But with Mormons and being an exmo now, the members are trained to take offense to things that normally don't matter to "normal" people and them to react with vigor and vim against those that offend you because it's right.

Most of us will fight for things that are right, it just depends on what we see as right and what we see as acceptable "retaliation".

Re: Are most Mormons "passive-aggressive"?

Yeah, New Jersey. The promised land of aggressive-aggressive,

You looking at me?

I love the West. I love Westerners. I don't love passive-aggressive.

Re: Are most Mormons "passive-aggressive"?

I hope you do tell us your story, torturednevermo.

This is the way MOrmons operate to get what they want, and I'm wondering if they already have two houses in a row, they might want three houses in a row--the third being your house, sold to them for below market value. I've heard of Mormons running people out of their houses. It happened to a friend, who out-bid a relative of the next door neighbor. The relative was furious when he lost the house, and he and the neighbor relatives made my friend's life a living Hell. Fortunately, he found a job in another city, and disappeared. The funny thing was, that he had done improvements on the house, and after two years of raising values, the neighbor's relative couldn't afford the house. The relative also called the real estate agent, and harassed him at all hours of the night.

The new knee-jerk response of the passive-aggressive Mormon, is to sneer at you and say, "Have a nice DAY." in the same tone of voice that a normal person would say, "Go to HELL."

When my cousin and I told some missionaries to move on and not bother us, the missionaries scowled and hissed, "Have a nice day." My aggressive, not passive-aggressive, cousin said, "I'll let you have it."

Being passive aggressive is the technique of cowards.

If it's meant as an indirect attack, it's PA
The entire point of PA is to undermine someone else without looking like a direct attack. Kidding on the square, making 3rd person criticisms, using guilt as manipulation, saying one thing and intending to do another, making promises you have no intention of following through on, using lots of sarcasm, or sending messages without directly speaking to someone are all PA behaviors.

PA behavior is common among people who feel disempowered. Since they cannot get their way directly, they try other methods to do so or get their way.

An example of PA behavior was that I had planned a game day. One of my friends had wanted to do something else, so on the day of the game, he called other people and said, "it's too nice, we should spend the day outside." He then asked someone else to call me and say they were not coming because they had changed plans. Instead of directly addressing his desire to do something else with me, he undermined me and then had someone else do his dirty work, presenting me with a fait accompli. Meanwhile, I had already made lunch and set up my house for guests.

However, being so used to PA behavior, I called him up and told him that was the last time he was ever invited over. He was stunned that I directly addressed him, and then feigned shocked that I was so offended. Instead of apologizing, he tried to blame the other people he had called up. I said, "I know you instigated this and I now know you are manipulative. I don't need people like you in my life." I never saw him again except in large groups.

Being pleasant is not PA

Being nice to people or covering up our bad moods is not PA. What would be PA is for you to be pleasant to me, and then when I walk away turn to your friend and gossip about me.

PA is a form of attack, but it is hidden so the victim cannot easily respond. If you spat in my face, I could slap you and no one would blame me. If you gossip behind my back, then I may or may not know what you did to me. Even if I found out, it would be hard for me to retaliate without being equally PA.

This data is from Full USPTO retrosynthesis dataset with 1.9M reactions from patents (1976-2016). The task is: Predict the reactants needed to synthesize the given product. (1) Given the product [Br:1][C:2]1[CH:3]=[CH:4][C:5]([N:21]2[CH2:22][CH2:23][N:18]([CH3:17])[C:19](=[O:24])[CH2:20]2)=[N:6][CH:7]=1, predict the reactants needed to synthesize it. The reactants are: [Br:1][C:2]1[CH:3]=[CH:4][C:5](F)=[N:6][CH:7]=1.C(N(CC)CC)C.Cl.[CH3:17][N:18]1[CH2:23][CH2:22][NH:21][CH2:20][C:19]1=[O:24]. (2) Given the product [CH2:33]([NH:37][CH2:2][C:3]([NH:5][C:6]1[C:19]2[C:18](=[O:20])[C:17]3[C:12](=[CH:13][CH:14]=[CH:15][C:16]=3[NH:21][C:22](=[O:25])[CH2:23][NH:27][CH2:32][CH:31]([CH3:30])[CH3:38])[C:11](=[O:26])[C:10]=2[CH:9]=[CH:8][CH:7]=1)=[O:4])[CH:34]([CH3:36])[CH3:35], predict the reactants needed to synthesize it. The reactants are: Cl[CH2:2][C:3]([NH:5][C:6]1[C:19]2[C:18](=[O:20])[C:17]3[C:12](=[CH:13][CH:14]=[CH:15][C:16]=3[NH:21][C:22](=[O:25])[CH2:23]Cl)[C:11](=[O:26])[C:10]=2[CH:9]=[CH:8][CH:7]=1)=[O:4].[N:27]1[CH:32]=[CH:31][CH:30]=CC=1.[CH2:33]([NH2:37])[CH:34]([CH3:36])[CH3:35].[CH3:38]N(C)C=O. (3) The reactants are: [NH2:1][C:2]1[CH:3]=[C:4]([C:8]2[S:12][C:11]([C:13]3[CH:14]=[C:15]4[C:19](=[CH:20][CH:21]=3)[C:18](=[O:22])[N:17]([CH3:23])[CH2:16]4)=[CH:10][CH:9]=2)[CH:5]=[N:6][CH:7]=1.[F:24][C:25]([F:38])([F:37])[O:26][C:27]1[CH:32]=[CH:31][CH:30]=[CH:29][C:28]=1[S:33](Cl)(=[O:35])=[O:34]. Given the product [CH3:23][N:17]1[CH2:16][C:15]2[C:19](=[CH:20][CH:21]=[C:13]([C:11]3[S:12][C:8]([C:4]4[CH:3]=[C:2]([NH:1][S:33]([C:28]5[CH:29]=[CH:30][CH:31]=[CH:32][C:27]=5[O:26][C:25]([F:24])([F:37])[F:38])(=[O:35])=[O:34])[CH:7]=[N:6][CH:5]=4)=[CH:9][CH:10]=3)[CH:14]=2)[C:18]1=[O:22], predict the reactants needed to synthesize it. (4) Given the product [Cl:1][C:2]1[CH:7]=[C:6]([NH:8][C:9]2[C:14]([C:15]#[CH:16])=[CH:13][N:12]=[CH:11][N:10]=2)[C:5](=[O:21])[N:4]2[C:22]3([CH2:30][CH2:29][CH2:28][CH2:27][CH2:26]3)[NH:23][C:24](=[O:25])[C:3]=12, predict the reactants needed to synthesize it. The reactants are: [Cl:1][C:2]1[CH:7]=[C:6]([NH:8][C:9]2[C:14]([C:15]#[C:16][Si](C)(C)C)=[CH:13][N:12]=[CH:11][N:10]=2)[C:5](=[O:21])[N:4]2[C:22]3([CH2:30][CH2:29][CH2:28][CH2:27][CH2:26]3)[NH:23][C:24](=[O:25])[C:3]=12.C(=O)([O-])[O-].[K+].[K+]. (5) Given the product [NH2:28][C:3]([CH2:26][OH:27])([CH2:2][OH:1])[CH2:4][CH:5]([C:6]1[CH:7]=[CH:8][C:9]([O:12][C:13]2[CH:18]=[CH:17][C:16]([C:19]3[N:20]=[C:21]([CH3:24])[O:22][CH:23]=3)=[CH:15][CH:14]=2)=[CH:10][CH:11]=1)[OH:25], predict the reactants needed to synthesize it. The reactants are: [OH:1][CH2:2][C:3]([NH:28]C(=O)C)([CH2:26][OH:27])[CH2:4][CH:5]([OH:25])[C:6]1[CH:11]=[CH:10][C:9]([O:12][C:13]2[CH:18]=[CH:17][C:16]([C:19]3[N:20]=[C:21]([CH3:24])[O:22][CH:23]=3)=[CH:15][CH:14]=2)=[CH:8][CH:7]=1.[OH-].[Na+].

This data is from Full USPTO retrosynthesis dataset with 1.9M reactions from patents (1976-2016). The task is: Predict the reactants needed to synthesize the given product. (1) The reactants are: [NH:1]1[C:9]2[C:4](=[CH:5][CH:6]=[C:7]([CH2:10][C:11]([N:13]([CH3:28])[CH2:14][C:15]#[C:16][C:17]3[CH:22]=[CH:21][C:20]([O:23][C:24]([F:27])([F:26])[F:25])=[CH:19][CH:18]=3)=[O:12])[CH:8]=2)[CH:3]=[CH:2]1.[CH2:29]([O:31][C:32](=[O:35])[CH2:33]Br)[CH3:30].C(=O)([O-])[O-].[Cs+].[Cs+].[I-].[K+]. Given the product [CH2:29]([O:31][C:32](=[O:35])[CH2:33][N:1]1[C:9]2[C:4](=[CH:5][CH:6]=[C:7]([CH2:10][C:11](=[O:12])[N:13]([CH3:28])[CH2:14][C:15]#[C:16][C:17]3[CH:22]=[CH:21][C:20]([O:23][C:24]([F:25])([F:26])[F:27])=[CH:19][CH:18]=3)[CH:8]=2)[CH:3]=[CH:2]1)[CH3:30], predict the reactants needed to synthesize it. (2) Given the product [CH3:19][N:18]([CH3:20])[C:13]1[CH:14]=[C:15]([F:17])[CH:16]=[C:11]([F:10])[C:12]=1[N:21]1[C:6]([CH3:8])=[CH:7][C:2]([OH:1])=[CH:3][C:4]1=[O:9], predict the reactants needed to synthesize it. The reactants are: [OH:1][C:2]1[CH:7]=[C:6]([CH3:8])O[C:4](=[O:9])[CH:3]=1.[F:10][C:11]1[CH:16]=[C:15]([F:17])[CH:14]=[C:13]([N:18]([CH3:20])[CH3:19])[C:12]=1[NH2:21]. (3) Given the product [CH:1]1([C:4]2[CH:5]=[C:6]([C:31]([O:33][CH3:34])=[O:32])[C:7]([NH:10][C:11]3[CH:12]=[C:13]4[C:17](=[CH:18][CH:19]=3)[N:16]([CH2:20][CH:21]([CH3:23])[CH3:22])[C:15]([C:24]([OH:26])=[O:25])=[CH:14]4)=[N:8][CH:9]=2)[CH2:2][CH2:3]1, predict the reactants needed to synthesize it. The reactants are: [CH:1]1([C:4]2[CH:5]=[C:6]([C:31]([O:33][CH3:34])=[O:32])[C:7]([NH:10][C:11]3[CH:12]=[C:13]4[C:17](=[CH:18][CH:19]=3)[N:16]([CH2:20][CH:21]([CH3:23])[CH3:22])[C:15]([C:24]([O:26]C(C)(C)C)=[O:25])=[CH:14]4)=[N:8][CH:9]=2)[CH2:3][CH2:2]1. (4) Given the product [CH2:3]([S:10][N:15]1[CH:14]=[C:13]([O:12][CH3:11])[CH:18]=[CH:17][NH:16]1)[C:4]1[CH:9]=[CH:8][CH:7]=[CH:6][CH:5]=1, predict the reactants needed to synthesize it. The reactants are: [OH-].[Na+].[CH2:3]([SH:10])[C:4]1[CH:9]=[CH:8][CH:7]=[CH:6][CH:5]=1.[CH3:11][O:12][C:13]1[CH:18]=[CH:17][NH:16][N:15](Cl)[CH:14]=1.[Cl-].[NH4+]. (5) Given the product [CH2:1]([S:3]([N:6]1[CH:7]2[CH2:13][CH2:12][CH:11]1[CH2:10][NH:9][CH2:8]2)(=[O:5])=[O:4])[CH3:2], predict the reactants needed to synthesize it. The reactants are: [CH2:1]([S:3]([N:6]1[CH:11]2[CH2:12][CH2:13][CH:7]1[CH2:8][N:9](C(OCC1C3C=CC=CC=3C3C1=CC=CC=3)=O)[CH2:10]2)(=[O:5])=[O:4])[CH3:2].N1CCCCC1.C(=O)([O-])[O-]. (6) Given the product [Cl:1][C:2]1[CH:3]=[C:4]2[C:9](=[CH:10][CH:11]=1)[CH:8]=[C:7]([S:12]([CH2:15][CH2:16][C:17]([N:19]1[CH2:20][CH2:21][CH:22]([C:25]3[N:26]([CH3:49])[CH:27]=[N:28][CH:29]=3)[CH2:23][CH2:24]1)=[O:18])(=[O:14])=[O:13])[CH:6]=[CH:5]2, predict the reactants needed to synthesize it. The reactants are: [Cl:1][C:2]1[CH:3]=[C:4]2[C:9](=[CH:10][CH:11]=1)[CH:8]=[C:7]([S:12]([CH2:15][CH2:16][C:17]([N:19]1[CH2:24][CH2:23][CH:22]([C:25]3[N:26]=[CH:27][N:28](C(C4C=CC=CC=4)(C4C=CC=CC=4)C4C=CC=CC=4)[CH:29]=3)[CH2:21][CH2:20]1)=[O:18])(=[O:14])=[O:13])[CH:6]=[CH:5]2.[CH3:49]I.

PA is mostly favored by those who feel disempowered. Instead of addressing my problems with you, I address them with 3rd parties. Instead of saying "no", I say yes and and then don't follow through. Instead of saying what I want, I pursue it through manipulation and conniving. If you confront me, I will dissemble and try to blame others or feign ignorance.

Re: Are most Mormons "passive-aggressive"?

^^This. Direct communication is seen as adversarial, confrontational, and as a personal attack. I've stated things simply and without judgment on this and other recovery boards and been accused of attacking people. Nope, just open, honest, and blunt.

You see the same thing in the South. "Bless your heart" is a passive-aggressive way to say "Fuck off, idiot." This is why Southerners think Yankees are rude. We're not rude; we're just blunt and up front. We don't beat around the bush; we'll come straight out with whatever's on our minds. Southerners have to talk about 100 other things before they even get around to hinting at what they're getting at. It's maddening.

NeverMo in CA
Re: Are most Mormons "passive-aggressive"?

I know I'm making a BIG generalization here, but I find most women to be passive-aggressive to some degree, Mormon or not. I'm a neverMo woman, and I have always encountered flack from other females, especially when I was younger, for NOT being passive-aggressive. I am extremely polite and friendly, but if someone pisses me off, I will either forget about it (if it's something minor) or politely confront the other person about it: "You know, maybe I'm misinterpreting something, but when you just said-such-and-such, I found that really insulting." That REALLY flusters people, even though I'm very courteous when saying things like that.

Similarly, if I sense someone else is angry or annoyed with me, I have no problem confronting that person, nicely: "Maybe it's just my imagination, but I notice you seem to be annoyed with me lately. If I've done something to annoy you or offend you, please let me know so I can apologize." (Usually what happens is that they deny it, then I find out later through gossip that, in fact, they were pissed off at me for some stupid reason.) This has occurred one time with a male, years ago when I was in college. Any similar incidents, however, have occurred with females.

Having said all that, I will concede that one of my friends who is a TBM is more passive-aggressive than most women I've known, so I'm not saying Mormonism doesn't play a role. It's just that in my experience p-a is a female trait generally.

"Recovery from Mormonism -"